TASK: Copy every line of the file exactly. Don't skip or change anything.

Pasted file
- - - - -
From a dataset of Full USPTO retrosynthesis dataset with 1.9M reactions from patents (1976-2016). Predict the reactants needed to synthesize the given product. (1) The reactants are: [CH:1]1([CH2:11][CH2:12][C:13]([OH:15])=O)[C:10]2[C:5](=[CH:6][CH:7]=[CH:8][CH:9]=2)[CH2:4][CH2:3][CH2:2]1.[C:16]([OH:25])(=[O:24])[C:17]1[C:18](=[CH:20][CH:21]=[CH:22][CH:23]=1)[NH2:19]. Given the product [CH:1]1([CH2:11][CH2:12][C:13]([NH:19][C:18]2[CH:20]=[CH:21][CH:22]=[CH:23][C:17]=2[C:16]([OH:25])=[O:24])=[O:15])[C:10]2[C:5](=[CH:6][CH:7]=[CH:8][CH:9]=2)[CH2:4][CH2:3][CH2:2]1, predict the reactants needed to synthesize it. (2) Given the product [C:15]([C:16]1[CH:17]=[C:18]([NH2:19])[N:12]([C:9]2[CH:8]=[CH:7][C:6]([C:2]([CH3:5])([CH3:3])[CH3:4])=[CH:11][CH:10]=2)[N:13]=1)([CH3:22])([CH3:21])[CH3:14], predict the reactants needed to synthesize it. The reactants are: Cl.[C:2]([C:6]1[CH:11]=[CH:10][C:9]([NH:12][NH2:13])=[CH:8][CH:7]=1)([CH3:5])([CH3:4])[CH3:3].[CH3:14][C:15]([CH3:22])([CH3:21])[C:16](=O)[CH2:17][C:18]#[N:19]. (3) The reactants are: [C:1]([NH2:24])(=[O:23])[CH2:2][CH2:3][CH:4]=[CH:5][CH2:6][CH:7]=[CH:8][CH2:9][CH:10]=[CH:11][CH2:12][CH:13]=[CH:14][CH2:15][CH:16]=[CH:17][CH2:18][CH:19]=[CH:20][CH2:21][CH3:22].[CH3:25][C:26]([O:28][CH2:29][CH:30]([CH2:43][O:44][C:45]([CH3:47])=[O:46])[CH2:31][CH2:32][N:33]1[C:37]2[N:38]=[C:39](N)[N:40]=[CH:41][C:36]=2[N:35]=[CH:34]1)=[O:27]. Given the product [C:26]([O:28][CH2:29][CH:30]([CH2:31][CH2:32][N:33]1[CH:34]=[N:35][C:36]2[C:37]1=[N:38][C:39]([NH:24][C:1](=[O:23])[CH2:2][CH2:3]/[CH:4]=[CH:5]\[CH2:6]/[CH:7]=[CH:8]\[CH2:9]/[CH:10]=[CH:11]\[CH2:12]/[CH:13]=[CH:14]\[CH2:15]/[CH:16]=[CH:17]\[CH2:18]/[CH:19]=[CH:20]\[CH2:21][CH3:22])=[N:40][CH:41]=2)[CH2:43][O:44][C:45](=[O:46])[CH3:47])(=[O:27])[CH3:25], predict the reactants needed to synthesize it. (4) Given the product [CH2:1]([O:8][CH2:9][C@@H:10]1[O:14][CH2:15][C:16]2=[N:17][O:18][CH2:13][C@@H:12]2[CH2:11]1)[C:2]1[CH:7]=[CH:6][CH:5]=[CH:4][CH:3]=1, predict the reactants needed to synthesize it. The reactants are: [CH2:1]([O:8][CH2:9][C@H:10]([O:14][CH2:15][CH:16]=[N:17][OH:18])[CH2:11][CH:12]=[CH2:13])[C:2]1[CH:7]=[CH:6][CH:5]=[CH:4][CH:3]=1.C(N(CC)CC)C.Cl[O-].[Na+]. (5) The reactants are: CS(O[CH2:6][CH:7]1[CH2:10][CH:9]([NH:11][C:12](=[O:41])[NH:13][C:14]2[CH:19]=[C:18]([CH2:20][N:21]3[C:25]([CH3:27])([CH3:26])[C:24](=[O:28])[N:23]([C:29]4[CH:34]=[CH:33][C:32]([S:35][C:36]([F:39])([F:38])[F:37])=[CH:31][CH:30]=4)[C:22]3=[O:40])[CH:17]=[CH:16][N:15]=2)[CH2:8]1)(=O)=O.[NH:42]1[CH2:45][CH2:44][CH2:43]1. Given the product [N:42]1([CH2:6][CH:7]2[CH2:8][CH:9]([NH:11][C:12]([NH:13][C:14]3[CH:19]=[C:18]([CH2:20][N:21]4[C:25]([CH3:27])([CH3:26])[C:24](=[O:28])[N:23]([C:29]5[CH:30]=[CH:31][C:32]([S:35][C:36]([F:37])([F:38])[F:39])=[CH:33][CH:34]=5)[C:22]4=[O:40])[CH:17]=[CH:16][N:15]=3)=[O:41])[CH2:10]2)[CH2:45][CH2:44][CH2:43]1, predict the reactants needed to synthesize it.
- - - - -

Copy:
From a dataset of Full USPTO retrosynthesis dataset with 1.9M reactions from patents (1976-2016). Predict the reactants needed to synthesize the given product. (1) The reactants are: [CH:1]1([CH2:11][CH2:12][C:13]([OH:15])=O)[C:10]2[C:5](=[CH:6][CH:7]=[CH:8][CH:9]=2)[CH2:4][CH2:3][CH2:2]1.[C:16]([OH:25])(=[O:24])[C:17]1[C:18](=[CH:20][CH:21]=[CH:22][CH:23]=1)[NH2:19]. Given the product [CH:1]1([CH2:11][CH2:12][C:13]([NH:19][C:18]2[CH:20]=[CH:21][CH:22]=[CH:23][C:17]=2[C:16]([OH:25])=[O:24])=[O:15])[C:10]2[C:5](=[CH:6][CH:7]=[CH:8][CH:9]=2)[CH2:4][CH2:3][CH2:2]1, predict the reactants needed to synthesize it. (2) Given the product [C:15]([C:16]1[CH:17]=[C:18]([NH2:19])[N:12]([C:9]2[CH:8]=[CH:7][C:6]([C:2]([CH3:5])([CH3:3])[CH3:4])=[CH:11][CH:10]=2)[N:13]=1)([CH3:22])([CH3:21])[CH3:14], predict the reactants needed to synthesize it. The reactants are: Cl.[C:2]([C:6]1[CH:11]=[CH:10][C:9]([NH:12][NH2:13])=[CH:8][CH:7]=1)([CH3:5])([CH3:4])[CH3:3].[CH3:14][C:15]([CH3:22])([CH3:21])[C:16](=O)[CH2:17][C:18]#[N:19]. (3) The reactants are: [C:1]([NH2:24])(=[O:23])[CH2:2][CH2:3][CH:4]=[CH:5][CH2:6][CH:7]=[CH:8][CH2:9][CH:10]=[CH:11][CH2:12][CH:13]=[CH:14][CH2:15][CH:16]=[CH:17][CH2:18][CH:19]=[CH:20][CH2:21][CH3:22].[CH3:25][C:26]([O:28][CH2:29][CH:30]([CH2:43][O:44][C:45]([CH3:47])=[O:46])[CH2:31][CH2:32][N:33]1[C:37]2[N:38]=[C:39](N)[N:40]=[CH:41][C:36]=2[N:35]=[CH:34]1)=[O:27]. Given the product [C:26]([O:28][CH2:29][CH:30]([CH2:31][CH2:32][N:33]1[CH:34]=[N:35][C:36]2[C:37]1=[N:38][C:39]([NH:24][C:1](=[O:23])[CH2:2][CH2:3]/[CH:4]=[CH:5]\[CH2:6]/[CH:7]=[CH:8]\[CH2:9]/[CH:10]=[CH:11]\[CH2:12]/[CH:13]=[CH:14]\[CH2:15]/[CH:16]=[CH:17]\[CH2:18]/[CH:19]=[CH:20]\[CH2:21][CH3:22])=[N:40][CH:41]=2)[CH2:43][O:44][C:45](=[O:46])[CH3:47])(=[O:27])[CH3:25], predict the reactants needed to synthesize it. (4) Given the product [CH2:1]([O:8][CH2:9][C@@H:10]1[O:14][CH2:15][C:16]2=[N:17][O:18][CH2:13][C@@H:12]2[CH2:11]1)[C:2]1[CH:7]=[CH:6][CH:5]=[CH:4][CH:3]=1, predict the reactants needed to synthesize it. The reactants are: [CH2:1]([O:8][CH2:9][C@H:10]([O:14][CH2:15][CH:16]=[N:17][OH:18])[CH2:11][CH:12]=[CH2:13])[C:2]1[CH:7]=[CH:6][CH:5]=[CH:4][CH:3]=1.C(N(CC)CC)C.Cl[O-].[Na+]. (5) The reactants are: CS(O[CH2:6][CH:7]1[CH2:10][CH:9]([NH:11][C:12](=[O:41])[NH:13][C:14]2[CH:19]=[C:18]([CH2:20][N:21]3[C:25]([CH3:27])([CH3:26])[C:24](=[O:28])[N:23]([C:29]4[CH:34]=[CH:33][C:32]([S:35][C:36]([F:39])([F:38])[F:37])=[CH:31][CH:30]=4)[C:22]3=[O:40])[CH:17]=[CH:16][N:15]=2)[CH2:8]1)(=O)=O.[NH:42]1[CH2:45][CH2:44][CH2:43]1. Given the product [N:42]1([CH2:6][CH:7]2[CH2:8][CH:9]([NH:11][C:12]([NH:13][C:14]3[CH:19]=[C:18]([CH2:20][N:21]4[C:25]([CH3:27])([CH3:26])[C:24](=[O:28])[N:23]([C:29]5[CH:30]=[CH:31][C:32]([S:35][C:36]([F:37])([F:38])[F:39])=[CH:33][CH:34]=5)[C:22]4=[O:40])[CH:17]=[CH:16][N:15]=3)=[O:41])[CH2:10]2)[CH2:45][CH2:44][CH2:43]1, predict the reactants needed to synthesize it.